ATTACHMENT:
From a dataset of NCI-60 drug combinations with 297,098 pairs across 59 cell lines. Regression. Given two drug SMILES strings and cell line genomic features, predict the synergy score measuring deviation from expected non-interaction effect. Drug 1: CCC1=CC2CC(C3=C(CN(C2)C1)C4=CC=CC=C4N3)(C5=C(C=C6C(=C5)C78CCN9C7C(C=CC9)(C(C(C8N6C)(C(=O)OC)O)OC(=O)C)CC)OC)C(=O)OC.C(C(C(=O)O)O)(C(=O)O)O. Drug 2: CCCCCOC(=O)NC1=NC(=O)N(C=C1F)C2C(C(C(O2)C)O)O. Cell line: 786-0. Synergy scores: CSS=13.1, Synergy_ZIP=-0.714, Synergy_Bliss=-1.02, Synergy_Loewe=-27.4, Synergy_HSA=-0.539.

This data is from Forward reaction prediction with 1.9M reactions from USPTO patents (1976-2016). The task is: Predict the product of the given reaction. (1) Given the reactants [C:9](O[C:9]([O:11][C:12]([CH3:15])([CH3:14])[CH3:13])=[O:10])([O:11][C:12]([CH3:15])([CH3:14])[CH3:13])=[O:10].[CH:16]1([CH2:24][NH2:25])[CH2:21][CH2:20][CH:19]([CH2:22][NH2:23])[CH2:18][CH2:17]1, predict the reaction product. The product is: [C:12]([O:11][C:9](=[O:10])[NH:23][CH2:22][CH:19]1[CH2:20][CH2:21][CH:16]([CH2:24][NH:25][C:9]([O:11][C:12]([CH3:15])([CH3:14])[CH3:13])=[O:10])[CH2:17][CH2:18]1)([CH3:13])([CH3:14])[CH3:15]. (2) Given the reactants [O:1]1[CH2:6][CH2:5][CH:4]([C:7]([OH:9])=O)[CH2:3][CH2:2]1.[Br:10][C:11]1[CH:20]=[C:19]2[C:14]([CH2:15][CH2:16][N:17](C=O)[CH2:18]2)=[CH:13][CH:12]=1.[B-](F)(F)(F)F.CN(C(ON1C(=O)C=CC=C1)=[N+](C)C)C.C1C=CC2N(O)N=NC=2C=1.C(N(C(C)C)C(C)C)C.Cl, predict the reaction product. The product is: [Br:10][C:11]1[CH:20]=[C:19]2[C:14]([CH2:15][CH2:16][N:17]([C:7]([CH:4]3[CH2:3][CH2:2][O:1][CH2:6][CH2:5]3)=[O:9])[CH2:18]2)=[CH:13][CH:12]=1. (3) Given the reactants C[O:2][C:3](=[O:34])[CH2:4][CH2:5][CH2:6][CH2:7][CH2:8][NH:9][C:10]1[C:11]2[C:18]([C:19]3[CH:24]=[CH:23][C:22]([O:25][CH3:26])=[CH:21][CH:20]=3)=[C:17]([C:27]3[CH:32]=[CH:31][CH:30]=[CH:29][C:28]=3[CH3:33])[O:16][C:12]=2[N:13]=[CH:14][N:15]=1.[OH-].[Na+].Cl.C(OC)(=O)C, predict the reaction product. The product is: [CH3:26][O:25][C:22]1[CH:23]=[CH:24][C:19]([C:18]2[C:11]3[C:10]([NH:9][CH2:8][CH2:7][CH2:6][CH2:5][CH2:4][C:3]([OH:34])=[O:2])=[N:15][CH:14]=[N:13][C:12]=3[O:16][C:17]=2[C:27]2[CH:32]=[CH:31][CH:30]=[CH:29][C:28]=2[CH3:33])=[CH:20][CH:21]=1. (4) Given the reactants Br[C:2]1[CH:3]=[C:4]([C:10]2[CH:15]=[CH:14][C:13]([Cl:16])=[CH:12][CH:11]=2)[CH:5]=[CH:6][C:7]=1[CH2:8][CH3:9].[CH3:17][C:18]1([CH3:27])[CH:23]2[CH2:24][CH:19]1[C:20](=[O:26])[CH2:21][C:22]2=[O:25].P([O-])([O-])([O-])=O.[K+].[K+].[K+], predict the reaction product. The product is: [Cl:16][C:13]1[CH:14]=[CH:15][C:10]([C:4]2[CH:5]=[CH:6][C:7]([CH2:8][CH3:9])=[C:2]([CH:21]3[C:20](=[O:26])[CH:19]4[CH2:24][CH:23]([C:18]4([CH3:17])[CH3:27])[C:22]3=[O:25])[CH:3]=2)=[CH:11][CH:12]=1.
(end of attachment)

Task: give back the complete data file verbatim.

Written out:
From a dataset of NCI-60 drug combinations with 297,098 pairs across 59 cell lines. Regression. Given two drug SMILES strings and cell line genomic features, predict the synergy score measuring deviation from expected non-interaction effect. Drug 1: CCC1=CC2CC(C3=C(CN(C2)C1)C4=CC=CC=C4N3)(C5=C(C=C6C(=C5)C78CCN9C7C(C=CC9)(C(C(C8N6C)(C(=O)OC)O)OC(=O)C)CC)OC)C(=O)OC.C(C(C(=O)O)O)(C(=O)O)O. Drug 2: CCCCCOC(=O)NC1=NC(=O)N(C=C1F)C2C(C(C(O2)C)O)O. Cell line: 786-0. Synergy scores: CSS=13.1, Synergy_ZIP=-0.714, Synergy_Bliss=-1.02, Synergy_Loewe=-27.4, Synergy_HSA=-0.539.

This data is from Forward reaction prediction with 1.9M reactions from USPTO patents (1976-2016). The task is: Predict the product of the given reaction. (1) Given the reactants [C:9](O[C:9]([O:11][C:12]([CH3:15])([CH3:14])[CH3:13])=[O:10])([O:11][C:12]([CH3:15])([CH3:14])[CH3:13])=[O:10].[CH:16]1([CH2:24][NH2:25])[CH2:21][CH2:20][CH:19]([CH2:22][NH2:23])[CH2:18][CH2:17]1, predict the reaction product. The product is: [C:12]([O:11][C:9](=[O:10])[NH:23][CH2:22][CH:19]1[CH2:20][CH2:21][CH:16]([CH2:24][NH:25][C:9]([O:11][C:12]([CH3:15])([CH3:14])[CH3:13])=[O:10])[CH2:17][CH2:18]1)([CH3:13])([CH3:14])[CH3:15]. (2) Given the reactants [O:1]1[CH2:6][CH2:5][CH:4]([C:7]([OH:9])=O)[CH2:3][CH2:2]1.[Br:10][C:11]1[CH:20]=[C:19]2[C:14]([CH2:15][CH2:16][N:17](C=O)[CH2:18]2)=[CH:13][CH:12]=1.[B-](F)(F)(F)F.CN(C(ON1C(=O)C=CC=C1)=[N+](C)C)C.C1C=CC2N(O)N=NC=2C=1.C(N(C(C)C)C(C)C)C.Cl, predict the reaction product. The product is: [Br:10][C:11]1[CH:20]=[C:19]2[C:14]([CH2:15][CH2:16][N:17]([C:7]([CH:4]3[CH2:3][CH2:2][O:1][CH2:6][CH2:5]3)=[O:9])[CH2:18]2)=[CH:13][CH:12]=1. (3) Given the reactants C[O:2][C:3](=[O:34])[CH2:4][CH2:5][CH2:6][CH2:7][CH2:8][NH:9][C:10]1[C:11]2[C:18]([C:19]3[CH:24]=[CH:23][C:22]([O:25][CH3:26])=[CH:21][CH:20]=3)=[C:17]([C:27]3[CH:32]=[CH:31][CH:30]=[CH:29][C:28]=3[CH3:33])[O:16][C:12]=2[N:13]=[CH:14][N:15]=1.[OH-].[Na+].Cl.C(OC)(=O)C, predict the reaction product. The product is: [CH3:26][O:25][C:22]1[CH:23]=[CH:24][C:19]([C:18]2[C:11]3[C:10]([NH:9][CH2:8][CH2:7][CH2:6][CH2:5][CH2:4][C:3]([OH:34])=[O:2])=[N:15][CH:14]=[N:13][C:12]=3[O:16][C:17]=2[C:27]2[CH:32]=[CH:31][CH:30]=[CH:29][C:28]=2[CH3:33])=[CH:20][CH:21]=1. (4) Given the reactants Br[C:2]1[CH:3]=[C:4]([C:10]2[CH:15]=[CH:14][C:13]([Cl:16])=[CH:12][CH:11]=2)[CH:5]=[CH:6][C:7]=1[CH2:8][CH3:9].[CH3:17][C:18]1([CH3:27])[CH:23]2[CH2:24][CH:19]1[C:20](=[O:26])[CH2:21][C:22]2=[O:25].P([O-])([O-])([O-])=O.[K+].[K+].[K+], predict the reaction product. The product is: [Cl:16][C:13]1[CH:14]=[CH:15][C:10]([C:4]2[CH:5]=[CH:6][C:7]([CH2:8][CH3:9])=[C:2]([CH:21]3[C:20](=[O:26])[CH:19]4[CH2:24][CH:23]([C:18]4([CH3:17])[CH3:27])[C:22]3=[O:25])[CH:3]=2)=[CH:11][CH:12]=1.